Collins said she faces similar questions, as everyone she knows is on Facebook.
As a child, parents often ask “if everyone else jumped off a bridge, would you do it?” to dissuade their kids from using other people as justifications for their actions. But, in the case where most people you know are doing something, is there really a reason to avoid the lemming mentality?
My interviewees were split on if they would ever give in and follow the crowd.
“At this point, probably not,” Reilly said. “It’s just so accessible, and I feel like it’s getting worse.”
Hargreaves seemed open to the possibility, but only if it benefitted her professionally.
“Never say never,” she said. “Certainly there’s a chance. If I had something to promote I would definitely be on it in a second. I think it’s a great networking tool.”
For Collins, it’s all about finding the time.
“Maybe someday,” she said. “If I had more time to myself, I might find it fun to create an account and stay in touch with my friends.”
While doing interviews, I started to think about my own Facebook activities. Honestly, if I didn’t know it was going to be an asset in my career, I would probably deactivate my account.
Reilly said something that struck a chord. “In general, I’m so turned off by how obsessed everyone is with everything everyone else is doing,” he said, citing reality television as an example in addition to Facebook.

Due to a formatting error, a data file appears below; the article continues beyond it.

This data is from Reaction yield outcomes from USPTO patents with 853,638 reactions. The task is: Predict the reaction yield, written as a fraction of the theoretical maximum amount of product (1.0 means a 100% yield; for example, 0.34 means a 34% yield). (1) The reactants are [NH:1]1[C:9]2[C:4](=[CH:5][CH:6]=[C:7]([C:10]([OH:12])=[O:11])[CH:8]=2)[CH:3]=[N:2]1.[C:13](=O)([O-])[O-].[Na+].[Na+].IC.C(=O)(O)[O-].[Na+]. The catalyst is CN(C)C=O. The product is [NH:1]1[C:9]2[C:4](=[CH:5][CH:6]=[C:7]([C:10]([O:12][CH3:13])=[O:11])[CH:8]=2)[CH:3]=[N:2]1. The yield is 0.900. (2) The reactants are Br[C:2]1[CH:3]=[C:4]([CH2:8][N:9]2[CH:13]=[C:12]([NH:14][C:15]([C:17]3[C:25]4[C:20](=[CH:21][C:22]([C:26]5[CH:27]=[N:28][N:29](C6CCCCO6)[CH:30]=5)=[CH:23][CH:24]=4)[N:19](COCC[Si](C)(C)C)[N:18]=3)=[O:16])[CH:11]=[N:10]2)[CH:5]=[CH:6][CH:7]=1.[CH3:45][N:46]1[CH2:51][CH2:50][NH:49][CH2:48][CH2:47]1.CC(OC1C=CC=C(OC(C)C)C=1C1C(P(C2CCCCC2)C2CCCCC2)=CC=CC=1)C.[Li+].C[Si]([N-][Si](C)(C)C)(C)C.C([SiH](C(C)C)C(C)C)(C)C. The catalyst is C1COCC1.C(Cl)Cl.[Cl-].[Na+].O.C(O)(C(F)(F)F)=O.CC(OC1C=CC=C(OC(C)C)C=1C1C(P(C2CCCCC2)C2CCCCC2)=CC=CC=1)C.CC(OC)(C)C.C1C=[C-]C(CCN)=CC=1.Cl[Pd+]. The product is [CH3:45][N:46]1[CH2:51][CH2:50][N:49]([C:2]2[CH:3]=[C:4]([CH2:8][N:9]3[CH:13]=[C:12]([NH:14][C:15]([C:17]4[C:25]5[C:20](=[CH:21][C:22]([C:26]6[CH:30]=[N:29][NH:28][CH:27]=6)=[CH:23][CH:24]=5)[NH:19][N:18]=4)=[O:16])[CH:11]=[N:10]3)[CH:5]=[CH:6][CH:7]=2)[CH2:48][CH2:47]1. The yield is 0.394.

I completely agree. With the rare exception, I find reality TV ridiculous, and I don’t care what is going on in the lives of people I haven’t spoken with since high school. More importantly, I don’t want people who I’m not close to having that kind of access into my personal life.
As Facebook accounts go, mine has the privacy equivalent of Fort Knox. I started thinking, if I’m going to hide most of my activity from most of my Facebook friends, what’s the point?
In my opinion, there is no point. So, shortly after my interview with Reilly on Sunday, I de-friended about two-thirds of my online acquaintances. Maybe someday, I’ll follow the rebels I envy and join the 6.5 billion without Facebook. Probably not, but a girl can dream.